Radioactive material stored at the top US nuclear laboratory is safe despite a threatening wildfire which has closed the Los Alamos National Lab (LANL) until Wednesday and forced thousands to evacuate, officials said.
"All nuclear and hazardous materials, including those at the lab's principal waste storage site known as Area G, are accounted for and protected," authorities said Tuesday on the official New Mexico Fire Information website.
"Water tanks at the lab's wild land fire helicopter landing pad are re-filled in preparation for today's firefighting activities," they said about the historic lab where the atomic bomb was developed during World War II.
The laboratory's website confirmed that the facility would remain closed until at least Wednesday, and that firefighters have ordered thousands to evacuate the nearby town of Los Alamos, where 42 percent of the lab's 11,800 employees live.
"Only employees on an essential-duties access list will be permitted back onto laboratory property during the closure, as notified by their line management," LANL said.
The Las Conchas fire did not reach lab property Monday night after a small fire on the property was put out earlier that day, and no releases of radiological or other contaminants had been detected by LANL monitoring teams, officials said.
"We ordered the evacuation yesterday after the fire moved beyond our safety triggers and did a small incursion into LANL property that was aggressively fought by our county personnel with LANL support and the forest service helping us to extinguish the small area restoring our line," Los Alamos Fire Department's assistant chief Michael Thompson told AFP.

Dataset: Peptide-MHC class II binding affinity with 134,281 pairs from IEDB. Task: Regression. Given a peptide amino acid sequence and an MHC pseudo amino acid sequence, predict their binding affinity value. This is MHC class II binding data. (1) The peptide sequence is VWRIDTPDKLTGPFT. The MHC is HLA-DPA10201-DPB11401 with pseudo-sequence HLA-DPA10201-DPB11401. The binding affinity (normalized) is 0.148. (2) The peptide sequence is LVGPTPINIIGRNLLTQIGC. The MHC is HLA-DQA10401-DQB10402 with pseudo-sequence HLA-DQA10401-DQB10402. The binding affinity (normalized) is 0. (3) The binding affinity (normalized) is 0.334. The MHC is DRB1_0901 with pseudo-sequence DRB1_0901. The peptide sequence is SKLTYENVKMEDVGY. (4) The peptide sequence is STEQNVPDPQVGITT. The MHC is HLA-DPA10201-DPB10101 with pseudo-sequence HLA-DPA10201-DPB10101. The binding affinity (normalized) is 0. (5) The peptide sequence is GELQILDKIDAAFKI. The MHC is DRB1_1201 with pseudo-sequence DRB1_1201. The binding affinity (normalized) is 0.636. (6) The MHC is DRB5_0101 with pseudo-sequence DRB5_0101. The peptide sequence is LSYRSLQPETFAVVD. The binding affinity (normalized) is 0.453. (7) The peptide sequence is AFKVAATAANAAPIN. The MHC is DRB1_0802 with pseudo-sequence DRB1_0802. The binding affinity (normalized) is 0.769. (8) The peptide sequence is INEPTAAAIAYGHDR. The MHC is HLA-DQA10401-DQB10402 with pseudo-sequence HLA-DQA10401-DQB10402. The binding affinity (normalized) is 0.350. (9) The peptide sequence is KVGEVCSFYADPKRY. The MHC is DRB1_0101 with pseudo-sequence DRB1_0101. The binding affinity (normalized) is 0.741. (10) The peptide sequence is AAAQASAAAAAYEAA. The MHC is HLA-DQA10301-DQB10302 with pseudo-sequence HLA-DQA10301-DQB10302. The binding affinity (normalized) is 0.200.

"Today we have predictions of more winds that will carry the fire further in the forest above the community and threaten the line that we have (protecting) LANL. We have had some time to prepare for this and now have the resources ready and will defend against the threat," he added.
Radioactive materials are stored at the Laboratory for research purposes and the property also houses radioactive waste.
LANL is operated by Los Alamos National Security, a partnership between the University of California, Bechtel National, the Babcock & Wilcox Company, and the Washington division of URS for the US Department of Energy.
Separately, US nuclear authorities were watching floodwaters threatening a nuclear power plant in Nebraska after a protective barrier collapsed.
The 2,000-foot (607-meter) long barrier, holding back floodwaters from the Missouri river, collapsed early Sunday, threatening the Fort Calhoun nuclear power plant.
"This allowed floodwaters to surround the auxiliary and containment buildings, which are protected by design to a floodwater level of 1014 mean sea level," the US Nuclear Regulatory Commission said.
The Missouri river was at 1,006.3 feet (306.7 meters), but river levels were not expected to exceed 1,008 feet, it added in a statement. The collapse "also allowed floodwaters to surround the main electrical transformers," it said, adding that operators transferred power from offsite sources "as a precautionary measure."
The plant has been shut down since April 7 for refueling, it said.
Explore further: Deforestation could intensify climate change in Congo Basin by half